bi-weekly column with timely,
relevant and possibly irreverent
insight into the BC technology
April 4th, 2008
Greenstone Venture Partners
Six Hundred Days of Tech
was down on a frown
When the messenger brought me a letter.
I was raised by the praise
Of a fan who said I upset her.
Any girl in the world could
Have easily known me better.
She said, You're strange, but don't change, and I let
her.” – Neil Young, Mr. Soul
You know you have been around too long
when... How should I finish that line? Let’s see.
When you have 250 columns still posted on the Internet
for any search engine to find... When your wife has
stopped complaining about the very late Thursday nights
or very early Friday mornings every couple of weeks...
When the Premier of the province was Glen Clark and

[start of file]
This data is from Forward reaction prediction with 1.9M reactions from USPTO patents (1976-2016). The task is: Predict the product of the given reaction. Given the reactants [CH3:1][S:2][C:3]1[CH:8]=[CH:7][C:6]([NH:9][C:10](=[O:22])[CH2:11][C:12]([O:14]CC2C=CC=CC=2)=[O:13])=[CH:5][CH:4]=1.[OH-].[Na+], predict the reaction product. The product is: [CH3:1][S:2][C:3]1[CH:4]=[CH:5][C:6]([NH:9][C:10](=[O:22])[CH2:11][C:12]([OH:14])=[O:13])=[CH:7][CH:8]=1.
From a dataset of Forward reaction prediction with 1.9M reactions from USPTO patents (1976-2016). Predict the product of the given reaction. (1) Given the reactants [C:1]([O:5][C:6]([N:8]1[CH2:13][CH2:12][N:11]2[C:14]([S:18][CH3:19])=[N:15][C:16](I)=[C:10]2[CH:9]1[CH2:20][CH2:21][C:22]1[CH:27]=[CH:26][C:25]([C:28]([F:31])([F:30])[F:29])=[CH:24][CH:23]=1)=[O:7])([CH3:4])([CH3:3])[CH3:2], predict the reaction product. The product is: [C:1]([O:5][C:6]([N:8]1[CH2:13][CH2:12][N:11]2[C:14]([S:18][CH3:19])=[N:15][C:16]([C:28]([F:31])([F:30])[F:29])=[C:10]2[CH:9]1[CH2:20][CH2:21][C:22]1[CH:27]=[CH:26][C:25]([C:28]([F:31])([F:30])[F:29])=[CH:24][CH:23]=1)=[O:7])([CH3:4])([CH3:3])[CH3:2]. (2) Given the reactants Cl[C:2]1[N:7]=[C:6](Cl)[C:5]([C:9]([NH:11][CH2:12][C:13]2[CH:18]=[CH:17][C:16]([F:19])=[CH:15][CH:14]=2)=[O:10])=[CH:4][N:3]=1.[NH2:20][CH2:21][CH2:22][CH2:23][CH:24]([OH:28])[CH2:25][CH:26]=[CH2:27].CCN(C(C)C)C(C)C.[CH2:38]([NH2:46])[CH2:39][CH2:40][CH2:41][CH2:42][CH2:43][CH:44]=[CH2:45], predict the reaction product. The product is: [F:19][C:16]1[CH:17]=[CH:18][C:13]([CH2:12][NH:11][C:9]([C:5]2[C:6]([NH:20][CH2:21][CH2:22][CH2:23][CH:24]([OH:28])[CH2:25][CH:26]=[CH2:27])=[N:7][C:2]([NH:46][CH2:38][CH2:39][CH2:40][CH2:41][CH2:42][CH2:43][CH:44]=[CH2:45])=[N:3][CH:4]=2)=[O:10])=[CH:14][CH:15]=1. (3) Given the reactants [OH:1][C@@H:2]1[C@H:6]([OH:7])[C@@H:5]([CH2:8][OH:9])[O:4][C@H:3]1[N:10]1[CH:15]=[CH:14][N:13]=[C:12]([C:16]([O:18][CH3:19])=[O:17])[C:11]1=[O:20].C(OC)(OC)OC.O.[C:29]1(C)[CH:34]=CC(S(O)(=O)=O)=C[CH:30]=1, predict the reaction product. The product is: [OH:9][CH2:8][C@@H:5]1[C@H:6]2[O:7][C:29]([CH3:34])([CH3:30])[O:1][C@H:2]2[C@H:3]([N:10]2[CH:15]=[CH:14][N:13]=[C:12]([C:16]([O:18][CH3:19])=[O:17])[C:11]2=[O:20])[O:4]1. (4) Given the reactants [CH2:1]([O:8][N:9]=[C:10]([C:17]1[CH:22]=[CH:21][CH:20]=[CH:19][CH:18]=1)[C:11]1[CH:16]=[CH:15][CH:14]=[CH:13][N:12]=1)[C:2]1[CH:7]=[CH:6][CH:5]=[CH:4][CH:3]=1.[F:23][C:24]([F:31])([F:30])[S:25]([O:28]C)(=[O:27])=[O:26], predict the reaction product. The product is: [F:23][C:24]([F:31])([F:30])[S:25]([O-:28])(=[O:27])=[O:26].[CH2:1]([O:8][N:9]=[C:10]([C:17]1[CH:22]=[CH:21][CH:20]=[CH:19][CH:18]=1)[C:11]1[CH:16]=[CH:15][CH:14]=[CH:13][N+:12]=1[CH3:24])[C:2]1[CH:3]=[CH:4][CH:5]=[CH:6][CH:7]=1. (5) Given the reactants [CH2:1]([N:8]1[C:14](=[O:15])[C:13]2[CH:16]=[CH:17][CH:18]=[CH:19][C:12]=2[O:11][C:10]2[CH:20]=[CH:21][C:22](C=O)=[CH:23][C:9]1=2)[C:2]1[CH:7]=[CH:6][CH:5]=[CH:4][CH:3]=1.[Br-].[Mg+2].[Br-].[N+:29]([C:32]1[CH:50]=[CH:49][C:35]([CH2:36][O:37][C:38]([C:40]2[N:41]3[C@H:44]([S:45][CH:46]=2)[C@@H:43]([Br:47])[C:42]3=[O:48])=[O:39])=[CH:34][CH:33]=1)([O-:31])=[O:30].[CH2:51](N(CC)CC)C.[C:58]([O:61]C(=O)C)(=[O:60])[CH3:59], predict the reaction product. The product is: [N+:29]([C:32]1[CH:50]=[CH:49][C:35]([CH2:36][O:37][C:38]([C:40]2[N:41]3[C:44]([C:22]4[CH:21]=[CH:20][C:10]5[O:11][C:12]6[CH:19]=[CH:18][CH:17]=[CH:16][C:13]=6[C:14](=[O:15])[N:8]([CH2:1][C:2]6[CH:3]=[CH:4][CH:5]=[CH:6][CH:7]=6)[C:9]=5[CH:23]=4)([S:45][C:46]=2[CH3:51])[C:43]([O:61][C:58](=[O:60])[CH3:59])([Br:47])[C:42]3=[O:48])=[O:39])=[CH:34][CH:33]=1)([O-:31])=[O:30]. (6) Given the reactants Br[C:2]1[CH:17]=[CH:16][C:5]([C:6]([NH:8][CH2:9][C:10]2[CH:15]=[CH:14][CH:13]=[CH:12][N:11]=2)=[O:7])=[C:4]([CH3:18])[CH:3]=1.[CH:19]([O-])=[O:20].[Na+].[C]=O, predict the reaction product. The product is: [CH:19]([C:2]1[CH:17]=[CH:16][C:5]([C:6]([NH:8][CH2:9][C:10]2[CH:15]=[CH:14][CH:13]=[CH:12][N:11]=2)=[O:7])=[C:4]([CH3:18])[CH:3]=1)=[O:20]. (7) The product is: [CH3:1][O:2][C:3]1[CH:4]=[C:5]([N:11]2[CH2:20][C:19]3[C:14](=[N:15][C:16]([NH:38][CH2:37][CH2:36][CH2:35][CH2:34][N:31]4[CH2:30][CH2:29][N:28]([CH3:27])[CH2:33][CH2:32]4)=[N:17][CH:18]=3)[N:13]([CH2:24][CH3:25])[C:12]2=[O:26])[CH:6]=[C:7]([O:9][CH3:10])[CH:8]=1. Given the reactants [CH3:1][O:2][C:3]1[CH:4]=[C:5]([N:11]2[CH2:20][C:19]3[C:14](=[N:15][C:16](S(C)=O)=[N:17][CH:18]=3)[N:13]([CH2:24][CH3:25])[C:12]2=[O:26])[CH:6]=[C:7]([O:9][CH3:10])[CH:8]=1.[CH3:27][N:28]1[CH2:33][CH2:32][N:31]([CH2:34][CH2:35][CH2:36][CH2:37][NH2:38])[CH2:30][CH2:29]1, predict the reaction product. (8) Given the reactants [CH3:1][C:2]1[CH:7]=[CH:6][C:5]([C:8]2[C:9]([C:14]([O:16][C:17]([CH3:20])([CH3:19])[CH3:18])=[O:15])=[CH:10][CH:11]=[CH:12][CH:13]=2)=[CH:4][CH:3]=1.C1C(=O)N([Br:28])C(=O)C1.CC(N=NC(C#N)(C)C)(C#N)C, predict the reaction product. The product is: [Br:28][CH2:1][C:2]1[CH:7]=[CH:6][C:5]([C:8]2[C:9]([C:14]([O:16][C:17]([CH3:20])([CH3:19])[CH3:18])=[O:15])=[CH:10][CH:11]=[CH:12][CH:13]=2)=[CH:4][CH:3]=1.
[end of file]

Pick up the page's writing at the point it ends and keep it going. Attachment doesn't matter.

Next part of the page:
Priceline.com went public the same day as your first
column... When the Canucks used to miss the playoffs
with regularity (oh, sorry... that’s quite current!)...
So here we are. Thanks for coming.
Hands up any of you that read my April 6th,
1998 column... on April 6th, 1998. OK, none
of you. Well if you had, among the many pearls of
wisdom my 31 year old brain had contrived was the fact
that BC’s technology industry needed big anchor
companies to thrive. Duh. What penetrating insight I
had. My favourite part of that first column was that I
thought, at the time, we should bet big on hydrogen as
the next gold rush. That Ballard Power was the next
Intel. Ummm. With apologies to the many fine engineers
and staff at Ballard, it didn’t quite turn out that
way. Hydrogen is still a peripheral green technology 10
years hence. Other clean technology has leapt to the
Now you know why my venture capital
career veered away from clean technologies soon
Ten years went by in a flash, it seems.
Or did it. Think about what you were doing in the
spring of 1998. The dot com explosion was on. Bill
Clinton was humping interns. Downtown Vancouver’s
skyline was missing a thousand condos or so. It was a